Latinos in the 2010 Elections: Utah
This statistical profile provides key demographic information of Latino eligible voters in Utah.1 It also contains data on other major groups of eligible voters in Utah.2 All data are based on Pew Hispanic Center tabulations of the Census Bureau’s 2008 American Community Survey.3
Hispanics in Utah’s Eligible Voter Population
- The Hispanic population in Utah is the 21st-largest in the nation. Some 324,000 Hispanics reside in Utah.
- The population in Utah is 12% Hispanic, the 12th-highest Hispanic population share nationally.
- There are 104,000 eligible Hispanic voters in Utah—the 24th-largest Hispanic eligible-voter population nationally. California ranks first with 5.4 million.
- Some 6% of eligible voters in Utah are Latinos, the 14th-largest Hispanic eligible voter population share nationally. New Mexico ranks first with 38%.
- Three-in-ten (32%) of Latinos in Utah are eligible to vote, ranking Utah 40th nationwide in the share of the Hispanic population that is eligible to vote. In contrast, 70% of the state’s white population is eligible to vote.
Characteristics of Eligible Voters
- Age. Three-in-ten of Hispanic eligible voters in Utah (31%) are ages 18 to 29, equal to the share of all Latino eligible voters nationwide and the share of all eligible voters in Utah in that age range. By contrast, only 22% of all U.S. eligible voters are ages 18 to 29.
- Citizenship. One-quarter of Hispanic eligible voters in Utah (23%) are naturalized U.S. citizens, compared with 4% of all Utah eligible voters. Similar shares of Utah’s Hispanic eligible voters and Hispanic eligible voters nationwide are native-born citizens—77% versus 74%.
- Educational Attainment. One-quarter of Latino eligible voters in Utah (24%) have not completed high school. That was less than the rate for all Latino eligible voters—26%—but greater than the rate for U.S. eligible voters nationwide—13%.
- Homeownership. Some 63% of Hispanic eligible voters in Utah live in owner-occupied homes, compared with 60% of all Hispanic eligible voters nationwide. Somewhat greater shares of all eligible voters in Utah (74%) and all eligible voters nationwide (70%) live in owner-occupied homes.
Characteristics of Eligible Voters in Utah, by Race and Ethnicity
- Number of Latino Eligible Voters. White eligible voters in Utah outnumber Hispanic eligible voters by a margin of more than 15-to-1—1.6 million whites compared with 104,000 Hispanics.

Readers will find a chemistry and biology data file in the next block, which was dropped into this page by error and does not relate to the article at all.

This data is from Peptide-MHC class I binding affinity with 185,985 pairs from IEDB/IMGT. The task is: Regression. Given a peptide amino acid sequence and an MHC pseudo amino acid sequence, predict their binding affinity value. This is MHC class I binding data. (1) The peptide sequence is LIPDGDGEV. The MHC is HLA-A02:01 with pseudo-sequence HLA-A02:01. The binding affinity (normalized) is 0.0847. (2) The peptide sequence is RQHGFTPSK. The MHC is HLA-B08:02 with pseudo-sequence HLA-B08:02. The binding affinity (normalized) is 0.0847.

- Age. Three-in-ten of Latino eligible voters in Utah (31%) are ages 18 to 29 and 9% are ages 65 and older. Among white eligible voters an equal share (31%) are ages 18 to 29 and 14% are ages 65 and older.
- Educational Attainment. Hispanic eligible voters have lower levels of education than do white eligible voters in Utah. One-in-four (24%) of Hispanic eligible voters have not obtained at least a high school diploma compared with 7% of white eligible voters.
- Homeownership. Hispanic eligible voters are less likely than white eligible voters in Utah to live in owner-occupied homes—63% versus 75%.
- Eligible voters are defined as U.S. citizens ages 18 and older. Eligible voters are not the same as registered voters. To cast a vote, in all states except North Dakota, an eligible voter must first register to vote. ↩
- The terms “Hispanic” and “Latino” are used interchangeably. References to “whites,” “blacks,” and “Asians” are to the non-Hispanic components of those populations. ↩
- This statistical profile of eligible voters in Utah is based on the Census Bureau’s 2008 American Community Survey (ACS). The ACS is the largest household survey in the United States, with a sample of about 3 million addresses. The data used for this statistical profile come from 2008 ACS Integrated Public Use Microdata Series (IPUMS), representing a 1% sample of the U.S. population. Like any survey, estimates from the ACS are subject to sampling error and (potentially) measurement error. Information on the ACS sampling strategy and associated error is available at http://www.census.gov/acs/www/Downloads/data_documentation/Accuracy/accuracy2008.pdf. An example of measurement error is that citizenship rates for the foreign born are estimated to be overstated in the Decennial Census and other official surveys, such as the ACS (see Jeffrey Passel. “Growing Share of Immigrants Choosing Naturalization,” Pew Hispanic Center, Washington, D.C. (March 28, 2008)). ↩